September 30, 2009 at 1:53 pm (quilting techniques)
Tags: quilting techniques
It is just around the corner! I’ll be attending Festival, not Market this year. But the wonderful news is that I will be signing books at Festival in the first booth you come to on aisle 100! I’ll be there on Preview Night and then will be signing books Thursday and Friday at 10am and 2pm both days. I can’t wait to meet you!
If you have a picture of a quilt you have made from one of the books, please bring it by. I would love to see what you have done. It’s not often I get the opportunity to actually come in contact with you, to see the quilts you have put together, so this will be a great opportunity to chat. I’ll be a captive audience and can’t wait to hear about your fabric exploits.
Festival is October 15 this year in Houston. Mark your calendar and, please, come by and introduce yourself to me! I’m looking forward to meeting you.
September 30, 2009 at 1:52 pm (quilting techniques)
Tags: quilting techniques
I’m back! I took some pictures in the class with my phone and as soon as I figure out how to download them to the computer I will post them. We had a lot of fun. Stay tuned.
September 11, 2009 at 5:00 am (quilting techniques)
Tags: applique, Art Quilts, dyeing fabric, new patterns, quilt artist, quilting techniques, Shaving Cream, Thread painting, Trish Stuart, Tsukineko Inks, workshops
I’m leaving in a week to teach in Burbank, CA at Conejo Valley Quilt Guild. I am really looking forward to this! It has been quite a while since I have taught the basics of using ink to create different textures on fabrics.
I’ll be teaching using ink with salt and water:
The workshop kit will be in these greens. I figured everyone can use green, especially if you are creating leaves or some other organic plant look.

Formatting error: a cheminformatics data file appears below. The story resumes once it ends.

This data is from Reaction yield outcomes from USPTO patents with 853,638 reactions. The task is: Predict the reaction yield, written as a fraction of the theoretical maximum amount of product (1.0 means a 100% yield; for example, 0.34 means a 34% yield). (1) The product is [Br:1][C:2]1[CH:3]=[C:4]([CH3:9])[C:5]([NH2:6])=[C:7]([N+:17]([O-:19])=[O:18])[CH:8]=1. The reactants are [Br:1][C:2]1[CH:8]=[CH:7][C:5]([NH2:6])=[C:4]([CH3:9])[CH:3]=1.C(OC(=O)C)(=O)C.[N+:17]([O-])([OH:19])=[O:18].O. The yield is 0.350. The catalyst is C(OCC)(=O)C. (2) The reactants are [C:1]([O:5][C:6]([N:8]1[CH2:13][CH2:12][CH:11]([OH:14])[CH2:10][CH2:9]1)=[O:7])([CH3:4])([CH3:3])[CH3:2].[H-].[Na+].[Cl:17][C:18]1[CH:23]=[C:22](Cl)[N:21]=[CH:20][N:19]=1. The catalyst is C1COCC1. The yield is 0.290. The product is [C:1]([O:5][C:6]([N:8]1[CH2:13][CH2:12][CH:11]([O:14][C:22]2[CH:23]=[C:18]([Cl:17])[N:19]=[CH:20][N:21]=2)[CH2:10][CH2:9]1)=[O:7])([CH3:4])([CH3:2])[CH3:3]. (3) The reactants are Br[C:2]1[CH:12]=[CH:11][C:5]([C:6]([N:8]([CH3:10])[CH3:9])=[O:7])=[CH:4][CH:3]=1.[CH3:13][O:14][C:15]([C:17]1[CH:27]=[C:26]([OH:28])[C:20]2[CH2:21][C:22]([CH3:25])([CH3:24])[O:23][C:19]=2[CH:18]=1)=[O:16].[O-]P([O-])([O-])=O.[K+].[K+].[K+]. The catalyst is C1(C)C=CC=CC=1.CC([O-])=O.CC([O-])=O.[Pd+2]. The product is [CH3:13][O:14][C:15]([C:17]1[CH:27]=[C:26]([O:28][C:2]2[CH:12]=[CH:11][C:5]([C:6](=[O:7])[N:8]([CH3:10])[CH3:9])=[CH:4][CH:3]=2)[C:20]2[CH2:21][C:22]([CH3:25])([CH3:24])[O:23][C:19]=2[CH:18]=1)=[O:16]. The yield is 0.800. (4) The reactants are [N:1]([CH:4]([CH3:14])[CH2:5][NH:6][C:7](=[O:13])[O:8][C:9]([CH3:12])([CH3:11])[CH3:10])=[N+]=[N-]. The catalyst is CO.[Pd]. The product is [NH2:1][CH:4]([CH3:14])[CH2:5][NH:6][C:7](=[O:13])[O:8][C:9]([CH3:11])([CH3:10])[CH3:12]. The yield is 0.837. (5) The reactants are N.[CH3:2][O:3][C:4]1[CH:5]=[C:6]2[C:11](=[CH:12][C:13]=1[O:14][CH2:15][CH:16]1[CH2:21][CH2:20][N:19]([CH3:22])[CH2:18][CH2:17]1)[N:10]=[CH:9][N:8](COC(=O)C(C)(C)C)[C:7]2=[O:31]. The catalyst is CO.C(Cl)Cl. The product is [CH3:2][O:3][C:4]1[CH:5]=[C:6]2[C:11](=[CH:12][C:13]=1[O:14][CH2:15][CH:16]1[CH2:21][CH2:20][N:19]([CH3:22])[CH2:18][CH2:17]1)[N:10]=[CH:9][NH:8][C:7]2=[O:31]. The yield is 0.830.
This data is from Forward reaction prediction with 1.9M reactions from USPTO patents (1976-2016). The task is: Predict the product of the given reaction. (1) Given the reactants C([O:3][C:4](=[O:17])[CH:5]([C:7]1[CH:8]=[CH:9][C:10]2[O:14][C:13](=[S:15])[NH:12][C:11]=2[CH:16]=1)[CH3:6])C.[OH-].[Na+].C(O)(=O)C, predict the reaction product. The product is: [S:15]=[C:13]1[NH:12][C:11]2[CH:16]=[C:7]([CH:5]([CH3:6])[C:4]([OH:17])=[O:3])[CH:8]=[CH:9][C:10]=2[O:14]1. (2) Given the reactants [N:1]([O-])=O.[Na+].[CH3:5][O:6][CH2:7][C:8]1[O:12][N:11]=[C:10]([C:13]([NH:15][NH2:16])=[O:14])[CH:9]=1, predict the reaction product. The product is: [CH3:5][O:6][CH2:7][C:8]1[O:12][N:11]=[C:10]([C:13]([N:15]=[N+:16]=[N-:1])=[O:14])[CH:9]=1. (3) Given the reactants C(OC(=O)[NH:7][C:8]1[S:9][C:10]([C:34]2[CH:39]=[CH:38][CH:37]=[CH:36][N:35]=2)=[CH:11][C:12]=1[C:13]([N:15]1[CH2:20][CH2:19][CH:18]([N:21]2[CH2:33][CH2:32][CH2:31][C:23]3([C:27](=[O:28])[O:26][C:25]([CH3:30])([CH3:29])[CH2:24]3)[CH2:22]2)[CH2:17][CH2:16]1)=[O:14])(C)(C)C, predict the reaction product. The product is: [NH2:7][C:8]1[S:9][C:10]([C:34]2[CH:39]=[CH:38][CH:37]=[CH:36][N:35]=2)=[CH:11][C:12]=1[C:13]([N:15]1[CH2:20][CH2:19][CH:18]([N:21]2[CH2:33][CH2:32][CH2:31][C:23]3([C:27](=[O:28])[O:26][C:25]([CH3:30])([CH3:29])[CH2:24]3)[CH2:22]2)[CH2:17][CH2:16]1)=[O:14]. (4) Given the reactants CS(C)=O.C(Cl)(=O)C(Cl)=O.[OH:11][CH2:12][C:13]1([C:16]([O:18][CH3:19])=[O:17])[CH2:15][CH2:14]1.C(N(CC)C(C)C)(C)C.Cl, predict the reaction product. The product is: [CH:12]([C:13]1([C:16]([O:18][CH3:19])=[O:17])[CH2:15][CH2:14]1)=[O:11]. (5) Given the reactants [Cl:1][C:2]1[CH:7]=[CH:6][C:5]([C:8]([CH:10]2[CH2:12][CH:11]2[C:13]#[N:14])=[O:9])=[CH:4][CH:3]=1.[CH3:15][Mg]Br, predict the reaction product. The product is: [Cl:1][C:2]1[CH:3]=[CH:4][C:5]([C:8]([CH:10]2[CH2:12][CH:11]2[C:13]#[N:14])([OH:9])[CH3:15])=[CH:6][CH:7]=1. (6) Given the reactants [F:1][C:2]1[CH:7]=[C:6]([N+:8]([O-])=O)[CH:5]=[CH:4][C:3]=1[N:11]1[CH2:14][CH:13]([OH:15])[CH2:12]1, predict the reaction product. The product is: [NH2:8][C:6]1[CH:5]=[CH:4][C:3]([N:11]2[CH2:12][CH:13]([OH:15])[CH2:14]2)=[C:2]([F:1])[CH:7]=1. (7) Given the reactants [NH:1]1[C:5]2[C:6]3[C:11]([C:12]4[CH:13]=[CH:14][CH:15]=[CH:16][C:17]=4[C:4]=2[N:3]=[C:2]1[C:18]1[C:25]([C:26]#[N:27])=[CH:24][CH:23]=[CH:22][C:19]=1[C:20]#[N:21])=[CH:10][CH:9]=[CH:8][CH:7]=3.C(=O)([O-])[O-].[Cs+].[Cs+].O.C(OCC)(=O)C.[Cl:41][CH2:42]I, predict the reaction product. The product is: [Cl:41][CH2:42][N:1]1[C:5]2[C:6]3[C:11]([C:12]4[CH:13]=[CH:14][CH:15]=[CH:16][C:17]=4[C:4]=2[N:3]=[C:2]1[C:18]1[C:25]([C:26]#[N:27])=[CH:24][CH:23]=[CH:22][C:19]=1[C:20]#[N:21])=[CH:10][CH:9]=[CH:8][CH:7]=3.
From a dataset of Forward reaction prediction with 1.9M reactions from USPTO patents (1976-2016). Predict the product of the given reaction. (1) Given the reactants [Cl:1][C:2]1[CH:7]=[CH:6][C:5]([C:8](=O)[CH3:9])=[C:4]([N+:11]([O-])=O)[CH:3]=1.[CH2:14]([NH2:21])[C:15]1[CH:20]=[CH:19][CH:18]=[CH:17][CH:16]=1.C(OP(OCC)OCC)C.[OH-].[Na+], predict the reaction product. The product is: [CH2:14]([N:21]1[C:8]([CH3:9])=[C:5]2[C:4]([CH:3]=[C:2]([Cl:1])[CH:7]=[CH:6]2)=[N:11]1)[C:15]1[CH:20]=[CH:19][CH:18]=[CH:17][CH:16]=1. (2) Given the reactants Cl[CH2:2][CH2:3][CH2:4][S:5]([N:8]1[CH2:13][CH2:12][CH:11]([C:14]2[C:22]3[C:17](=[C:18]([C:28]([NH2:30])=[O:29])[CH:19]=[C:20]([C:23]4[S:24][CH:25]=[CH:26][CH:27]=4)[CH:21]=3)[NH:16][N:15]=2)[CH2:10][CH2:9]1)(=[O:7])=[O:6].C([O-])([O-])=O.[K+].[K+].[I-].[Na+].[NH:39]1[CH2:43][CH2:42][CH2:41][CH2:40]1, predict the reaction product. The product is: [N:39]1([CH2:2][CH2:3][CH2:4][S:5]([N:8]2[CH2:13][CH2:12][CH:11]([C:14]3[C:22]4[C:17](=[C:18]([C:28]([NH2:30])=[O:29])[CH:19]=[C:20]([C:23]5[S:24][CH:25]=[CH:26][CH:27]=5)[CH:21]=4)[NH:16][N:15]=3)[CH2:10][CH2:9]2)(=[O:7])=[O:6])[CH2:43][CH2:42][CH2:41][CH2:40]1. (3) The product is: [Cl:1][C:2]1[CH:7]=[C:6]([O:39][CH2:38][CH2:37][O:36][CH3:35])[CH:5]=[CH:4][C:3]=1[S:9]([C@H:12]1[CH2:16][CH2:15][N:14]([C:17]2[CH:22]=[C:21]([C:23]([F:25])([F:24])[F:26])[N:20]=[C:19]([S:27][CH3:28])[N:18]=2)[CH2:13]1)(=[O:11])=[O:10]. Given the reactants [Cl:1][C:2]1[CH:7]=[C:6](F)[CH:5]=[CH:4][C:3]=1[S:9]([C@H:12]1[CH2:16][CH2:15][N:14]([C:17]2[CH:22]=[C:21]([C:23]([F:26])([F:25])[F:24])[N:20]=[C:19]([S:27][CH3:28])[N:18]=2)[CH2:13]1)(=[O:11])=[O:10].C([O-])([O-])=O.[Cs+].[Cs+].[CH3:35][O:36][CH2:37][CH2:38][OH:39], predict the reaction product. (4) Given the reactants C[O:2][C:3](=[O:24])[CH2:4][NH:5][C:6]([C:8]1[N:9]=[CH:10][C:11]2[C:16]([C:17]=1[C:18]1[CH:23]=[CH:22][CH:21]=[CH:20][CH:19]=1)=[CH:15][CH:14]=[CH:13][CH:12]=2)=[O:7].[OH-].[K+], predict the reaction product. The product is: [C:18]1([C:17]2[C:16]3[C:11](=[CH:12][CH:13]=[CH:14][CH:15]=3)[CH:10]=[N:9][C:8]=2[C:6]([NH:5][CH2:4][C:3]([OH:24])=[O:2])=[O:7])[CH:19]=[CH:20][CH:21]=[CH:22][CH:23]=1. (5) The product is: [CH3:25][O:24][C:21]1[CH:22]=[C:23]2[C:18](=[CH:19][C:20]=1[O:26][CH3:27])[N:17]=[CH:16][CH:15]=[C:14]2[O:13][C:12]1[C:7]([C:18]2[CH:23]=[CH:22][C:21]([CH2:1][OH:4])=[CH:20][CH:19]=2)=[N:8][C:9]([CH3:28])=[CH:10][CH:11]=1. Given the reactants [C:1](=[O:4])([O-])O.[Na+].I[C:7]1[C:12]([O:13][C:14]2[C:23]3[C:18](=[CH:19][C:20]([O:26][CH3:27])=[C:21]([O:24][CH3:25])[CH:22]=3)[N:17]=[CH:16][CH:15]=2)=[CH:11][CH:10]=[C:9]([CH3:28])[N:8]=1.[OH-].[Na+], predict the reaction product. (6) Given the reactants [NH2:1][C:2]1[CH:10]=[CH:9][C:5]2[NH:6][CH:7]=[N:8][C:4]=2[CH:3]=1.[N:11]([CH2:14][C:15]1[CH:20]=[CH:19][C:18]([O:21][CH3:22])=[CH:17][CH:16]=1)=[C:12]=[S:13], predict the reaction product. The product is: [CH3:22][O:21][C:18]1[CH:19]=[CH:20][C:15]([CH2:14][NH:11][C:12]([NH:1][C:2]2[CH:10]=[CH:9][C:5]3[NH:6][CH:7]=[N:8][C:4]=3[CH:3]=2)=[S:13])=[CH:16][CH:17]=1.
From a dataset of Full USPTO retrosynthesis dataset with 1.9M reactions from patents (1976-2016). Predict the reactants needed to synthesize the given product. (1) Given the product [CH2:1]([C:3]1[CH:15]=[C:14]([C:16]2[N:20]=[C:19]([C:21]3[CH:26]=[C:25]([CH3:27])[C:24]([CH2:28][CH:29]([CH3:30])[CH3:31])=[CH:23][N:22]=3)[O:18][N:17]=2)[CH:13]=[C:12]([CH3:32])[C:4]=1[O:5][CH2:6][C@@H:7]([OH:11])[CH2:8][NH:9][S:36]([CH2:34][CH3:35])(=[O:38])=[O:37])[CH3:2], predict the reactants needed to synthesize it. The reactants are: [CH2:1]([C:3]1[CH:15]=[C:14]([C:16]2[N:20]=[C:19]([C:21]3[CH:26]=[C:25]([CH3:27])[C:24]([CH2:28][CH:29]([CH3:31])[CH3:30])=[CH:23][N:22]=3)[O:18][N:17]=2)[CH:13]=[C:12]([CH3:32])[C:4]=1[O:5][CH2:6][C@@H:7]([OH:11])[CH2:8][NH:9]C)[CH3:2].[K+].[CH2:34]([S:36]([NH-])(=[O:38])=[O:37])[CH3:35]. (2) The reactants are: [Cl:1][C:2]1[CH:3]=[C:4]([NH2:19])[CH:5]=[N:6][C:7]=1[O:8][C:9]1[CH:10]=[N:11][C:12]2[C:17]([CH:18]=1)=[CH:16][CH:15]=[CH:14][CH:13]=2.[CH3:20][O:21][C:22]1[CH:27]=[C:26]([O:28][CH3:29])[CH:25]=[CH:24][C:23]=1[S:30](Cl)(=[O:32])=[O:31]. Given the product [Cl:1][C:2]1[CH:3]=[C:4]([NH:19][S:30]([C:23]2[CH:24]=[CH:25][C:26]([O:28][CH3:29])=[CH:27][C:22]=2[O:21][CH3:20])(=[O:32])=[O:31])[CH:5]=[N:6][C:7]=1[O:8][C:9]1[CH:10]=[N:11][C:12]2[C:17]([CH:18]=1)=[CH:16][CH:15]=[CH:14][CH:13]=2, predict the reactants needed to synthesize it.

We will also be playing with shaving cream. I think this is a lot of fun, and getting messy with something that is so easy to clean up really is an ice-breaker. If you were feeling a little reserved before we get to this, you definitely are not feeling that way once we start.
This shows one of the ways we will use the shaving cream. There are lots of techniques presented in this workshop.
Our afternoon is going to be working with foil. Lots of people hear “foil” and think “Oh, that is so chunky. I just don’t know where I would ever use that”. Well, if you have ever seen those $30 t-shirts you will re-think your stance on this! Foil is easy to apply and you can go way beyond the artwork you see on commercially prepared and sold items.
If you are creating a bag and want a unique, wow-em look try foil. Here is a sample of one of the images I did for the class.
As you can see, using multiple layers of foil that has already been partially used up makes for a beautiful, soft blend. There is a trick to it which I demonstrate in the workshop.
Once you have put foil on your fabric you can use it as a basis for thread painting. Same with the shaving cream and ink, and same with the ink and salt. It really is a wonderful base for your next project.
One of the new patterns I just created, which will be available on the website soon, uses plants and foil to create the image. It is a little thread and trash collector you can place next to your sewing machine. Of course, thread work was added to it to make it really pop. I’ll be showing a picture of it soon…. so check back.
Speaking of which, I have some new tote patterns. Lots of different concepts you can use in them and I will be presenting them soon. Well, maybe after I get back from California.
See you soon…
September 6, 2009 at 5:00 am (quilting techniques)
Tags: Art Quilts, dyeing fabric, sun dyes, Trish Stuart
Oooh, I love Setacolor paints. You can get some absolutely gorgeous fabric using this light/heat sensitive paint.
Recently I used InkoDye to do sun painting. This time I used Setacolor. I wet the fabric, just as I did with the InkoDye, then poured diluted Setacolor over the fabric, lastly laying plants over the top of the fabric.
In this sample I added silver Lumiere metallic paint to the mix. When I poured the mixture it left a beautiful stream of shimmering silver behind.
Here is a picture of it after I removed the plant:
Have you tried using SetaColor Paints?